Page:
Screening for Adverse Childhood Experiences

The Department of Health Care Services has approved specific screenings for adverse childhood experiences. For example, the Bay Area Research Consortium developed the Pediatric ACEs and Related Life-events Screener (PEARLS) to identify exposure to adverse events in childhood. Pediatricians can use this free screening tool with all children they serve. Many different traumatic childhood experiences may increase the health risks associated with toxic stress. PEARLS expands beyond the initial ACEs identified in the Kaiser-CDC study to include bullying, community violence, food insecurity, and homelessness. 

Collaborating with Behavioral Healthcare

The link between ACEs and adverse health outcomes as adults is chiefly behavioral. High-risk behaviors, such as smoking, are viewed as problematic by society. But many people engage in these behaviors as coping mechanisms. For example, a woman who was sexually abused as a child may overeat in an unconscious attempt to remain sexually unattractive. Her primary care provider attributes her obesity to an eating disorder—but the diagnosis stops there, and the actual source is never discovered. Likewise, when an adult presents with liver disease, the practitioner traces the cause to chronic drinking. The underlying reason however, is that the patient relies on alcohol to cope with childhood trauma.

It is particularly crucial for pediatricians to screen for ACEs and other risk factors. Early intervention can go a long way in mitigating adverse health outcomes in the future. By collaborating with behavioral healthcare providers, primary care practitioners can address the underlying causes of many chronic health conditions. Integrating behavioral and social services as part of pediatric care gives children and families a head start learning healthy coping skills to build resiliency and combat adverse health outcomes.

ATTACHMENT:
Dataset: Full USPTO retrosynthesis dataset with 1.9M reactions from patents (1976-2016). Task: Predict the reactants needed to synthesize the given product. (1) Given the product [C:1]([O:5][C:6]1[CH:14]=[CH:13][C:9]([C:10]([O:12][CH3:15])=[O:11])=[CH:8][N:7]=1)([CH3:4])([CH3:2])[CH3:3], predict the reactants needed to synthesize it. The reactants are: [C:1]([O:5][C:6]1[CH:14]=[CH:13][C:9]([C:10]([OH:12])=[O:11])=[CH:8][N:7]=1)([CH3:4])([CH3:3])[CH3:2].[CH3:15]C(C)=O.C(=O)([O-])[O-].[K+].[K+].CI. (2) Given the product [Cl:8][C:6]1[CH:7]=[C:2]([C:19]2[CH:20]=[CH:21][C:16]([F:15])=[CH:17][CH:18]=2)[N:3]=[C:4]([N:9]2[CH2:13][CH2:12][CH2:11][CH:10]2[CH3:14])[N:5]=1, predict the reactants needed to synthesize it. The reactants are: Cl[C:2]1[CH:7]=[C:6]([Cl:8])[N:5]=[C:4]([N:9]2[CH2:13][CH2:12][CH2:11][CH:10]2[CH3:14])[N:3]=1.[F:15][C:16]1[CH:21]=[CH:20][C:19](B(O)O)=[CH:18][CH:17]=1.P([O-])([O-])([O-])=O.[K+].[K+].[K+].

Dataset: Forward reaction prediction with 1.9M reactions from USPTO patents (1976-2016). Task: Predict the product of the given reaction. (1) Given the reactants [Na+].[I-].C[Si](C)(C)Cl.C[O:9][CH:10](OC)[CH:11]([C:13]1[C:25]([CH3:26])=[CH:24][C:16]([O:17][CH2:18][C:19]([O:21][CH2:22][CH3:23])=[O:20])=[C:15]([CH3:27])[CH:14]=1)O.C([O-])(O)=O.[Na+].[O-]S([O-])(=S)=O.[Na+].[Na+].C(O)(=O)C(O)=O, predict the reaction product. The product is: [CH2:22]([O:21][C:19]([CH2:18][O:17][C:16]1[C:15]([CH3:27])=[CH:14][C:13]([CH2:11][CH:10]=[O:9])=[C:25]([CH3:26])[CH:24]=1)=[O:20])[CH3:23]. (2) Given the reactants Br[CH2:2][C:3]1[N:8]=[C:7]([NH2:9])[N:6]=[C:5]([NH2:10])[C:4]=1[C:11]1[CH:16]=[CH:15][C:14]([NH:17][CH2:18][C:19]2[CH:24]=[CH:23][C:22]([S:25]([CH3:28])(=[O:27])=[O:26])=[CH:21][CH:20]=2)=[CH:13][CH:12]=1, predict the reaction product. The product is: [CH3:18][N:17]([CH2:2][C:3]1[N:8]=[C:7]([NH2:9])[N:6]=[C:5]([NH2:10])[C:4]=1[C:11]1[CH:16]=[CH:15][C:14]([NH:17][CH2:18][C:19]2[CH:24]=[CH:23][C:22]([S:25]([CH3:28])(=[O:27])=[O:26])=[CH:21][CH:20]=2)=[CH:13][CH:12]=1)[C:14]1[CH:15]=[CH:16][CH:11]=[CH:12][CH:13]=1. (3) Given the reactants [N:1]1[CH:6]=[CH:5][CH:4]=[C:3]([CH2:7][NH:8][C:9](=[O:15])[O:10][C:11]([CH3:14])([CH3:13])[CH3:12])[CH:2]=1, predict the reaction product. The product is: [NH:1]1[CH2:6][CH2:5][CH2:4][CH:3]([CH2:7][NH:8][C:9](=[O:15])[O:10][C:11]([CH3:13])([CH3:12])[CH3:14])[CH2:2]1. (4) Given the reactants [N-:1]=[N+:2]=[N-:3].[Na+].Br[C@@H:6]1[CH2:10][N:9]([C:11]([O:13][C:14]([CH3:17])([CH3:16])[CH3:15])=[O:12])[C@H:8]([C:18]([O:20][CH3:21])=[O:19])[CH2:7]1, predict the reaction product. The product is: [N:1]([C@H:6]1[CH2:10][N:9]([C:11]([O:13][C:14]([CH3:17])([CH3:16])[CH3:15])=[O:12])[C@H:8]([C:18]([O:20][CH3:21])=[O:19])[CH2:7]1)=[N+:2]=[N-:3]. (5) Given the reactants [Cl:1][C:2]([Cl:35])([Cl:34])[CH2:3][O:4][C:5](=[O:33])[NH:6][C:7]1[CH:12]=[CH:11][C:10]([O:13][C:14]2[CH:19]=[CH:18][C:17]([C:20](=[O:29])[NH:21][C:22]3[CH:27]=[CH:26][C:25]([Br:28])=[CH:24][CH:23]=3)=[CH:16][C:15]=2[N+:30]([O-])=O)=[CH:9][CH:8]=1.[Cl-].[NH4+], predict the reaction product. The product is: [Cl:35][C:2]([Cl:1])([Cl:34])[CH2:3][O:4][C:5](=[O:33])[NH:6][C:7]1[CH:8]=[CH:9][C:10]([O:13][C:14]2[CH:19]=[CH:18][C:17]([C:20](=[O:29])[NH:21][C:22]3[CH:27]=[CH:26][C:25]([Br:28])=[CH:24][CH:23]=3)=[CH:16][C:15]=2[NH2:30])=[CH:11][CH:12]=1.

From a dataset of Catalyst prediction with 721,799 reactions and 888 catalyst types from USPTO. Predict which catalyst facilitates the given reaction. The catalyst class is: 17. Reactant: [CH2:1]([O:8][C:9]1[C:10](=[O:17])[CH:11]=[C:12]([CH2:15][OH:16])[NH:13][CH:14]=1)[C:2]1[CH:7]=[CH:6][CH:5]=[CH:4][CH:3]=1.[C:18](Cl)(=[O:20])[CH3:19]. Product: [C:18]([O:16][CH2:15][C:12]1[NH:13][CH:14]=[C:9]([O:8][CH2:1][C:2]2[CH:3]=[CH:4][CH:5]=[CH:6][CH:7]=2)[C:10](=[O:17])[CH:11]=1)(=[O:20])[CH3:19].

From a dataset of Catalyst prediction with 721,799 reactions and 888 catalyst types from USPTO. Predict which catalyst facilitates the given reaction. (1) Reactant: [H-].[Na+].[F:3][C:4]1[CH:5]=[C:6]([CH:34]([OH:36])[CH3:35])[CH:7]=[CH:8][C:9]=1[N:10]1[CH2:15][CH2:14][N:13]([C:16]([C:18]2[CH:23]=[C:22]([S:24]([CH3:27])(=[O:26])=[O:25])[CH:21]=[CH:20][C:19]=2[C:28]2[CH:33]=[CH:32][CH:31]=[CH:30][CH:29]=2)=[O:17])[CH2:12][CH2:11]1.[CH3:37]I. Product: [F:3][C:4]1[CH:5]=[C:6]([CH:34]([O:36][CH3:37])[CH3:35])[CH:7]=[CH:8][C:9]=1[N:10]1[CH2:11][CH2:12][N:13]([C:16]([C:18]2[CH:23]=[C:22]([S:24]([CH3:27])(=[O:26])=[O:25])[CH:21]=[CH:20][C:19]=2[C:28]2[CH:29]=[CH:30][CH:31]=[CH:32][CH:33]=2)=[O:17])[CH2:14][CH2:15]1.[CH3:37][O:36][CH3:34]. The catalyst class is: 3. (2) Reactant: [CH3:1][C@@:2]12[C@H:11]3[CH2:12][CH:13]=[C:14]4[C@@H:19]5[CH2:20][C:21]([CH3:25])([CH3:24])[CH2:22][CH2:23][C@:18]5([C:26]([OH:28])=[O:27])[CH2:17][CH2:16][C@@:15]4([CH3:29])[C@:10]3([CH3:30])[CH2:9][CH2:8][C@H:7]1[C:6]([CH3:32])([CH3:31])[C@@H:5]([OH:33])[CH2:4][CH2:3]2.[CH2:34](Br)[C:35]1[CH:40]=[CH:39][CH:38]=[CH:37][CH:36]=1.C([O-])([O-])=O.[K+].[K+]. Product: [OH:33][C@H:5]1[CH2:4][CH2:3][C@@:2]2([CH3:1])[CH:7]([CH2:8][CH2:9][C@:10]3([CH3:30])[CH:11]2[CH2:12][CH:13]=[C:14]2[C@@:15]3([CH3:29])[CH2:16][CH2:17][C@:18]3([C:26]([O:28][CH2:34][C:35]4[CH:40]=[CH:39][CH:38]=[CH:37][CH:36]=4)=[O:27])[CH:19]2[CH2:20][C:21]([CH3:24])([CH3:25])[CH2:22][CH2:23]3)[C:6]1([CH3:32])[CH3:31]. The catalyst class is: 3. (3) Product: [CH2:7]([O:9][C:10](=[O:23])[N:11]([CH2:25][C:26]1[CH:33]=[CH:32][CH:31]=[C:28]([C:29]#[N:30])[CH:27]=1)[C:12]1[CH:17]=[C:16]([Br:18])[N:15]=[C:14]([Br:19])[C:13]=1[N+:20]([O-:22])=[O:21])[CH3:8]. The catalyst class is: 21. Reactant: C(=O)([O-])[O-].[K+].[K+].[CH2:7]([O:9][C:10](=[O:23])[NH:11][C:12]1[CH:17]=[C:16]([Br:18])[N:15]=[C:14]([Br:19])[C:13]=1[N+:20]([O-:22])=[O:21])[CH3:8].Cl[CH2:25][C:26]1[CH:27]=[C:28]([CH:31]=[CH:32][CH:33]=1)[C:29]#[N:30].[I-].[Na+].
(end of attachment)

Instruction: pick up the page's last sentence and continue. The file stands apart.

Screening and Tracking with EHRs

Electronic Health Records (EHRs) can help pediatric offices incorporate ACE screenings into the clinical workflow. A flexible EHR is essential for developing a comprehensive template for tracking ACE scores and follow-up. Building data tracking capabilities into the records helps the entire organization integrate ACE screenings consistently. Data collection templates should include screening results as well as symptoms, referrals, and screening refusals. Detailed EHR dashboards help practitioners discover patterns and connections between ACEs and other health outcomes. 

Mitigating the Harms of Adverse Childhood Experiences

The best protection against the long-term effects of adverse childhood experiences is building resiliency through stable, nurturing relationships. When stressors occur, a sense of safety helps the sympathetic nervous system return to a normal state. Pediatric practitioners and other healthcare providers are uniquely placed to influence childhood health and development through regular interactions with children, families, and communities.

  • Establish a trusting relationship with families
  • Keep a comprehensive list of community resources
  • Build professional contacts with community support services
  • Screen for ACEs and other childhood risks
  • Assess family strengths and weaknesses 
  • Identify and refer for needed services
  • Equip families with behavioral management tools
  • Use EHRs to track referrals and follow-ups

The proper educational guidance can encourage families to incorporate positive parenting approaches, strengthen social supports, and promote healthy social-emotional development.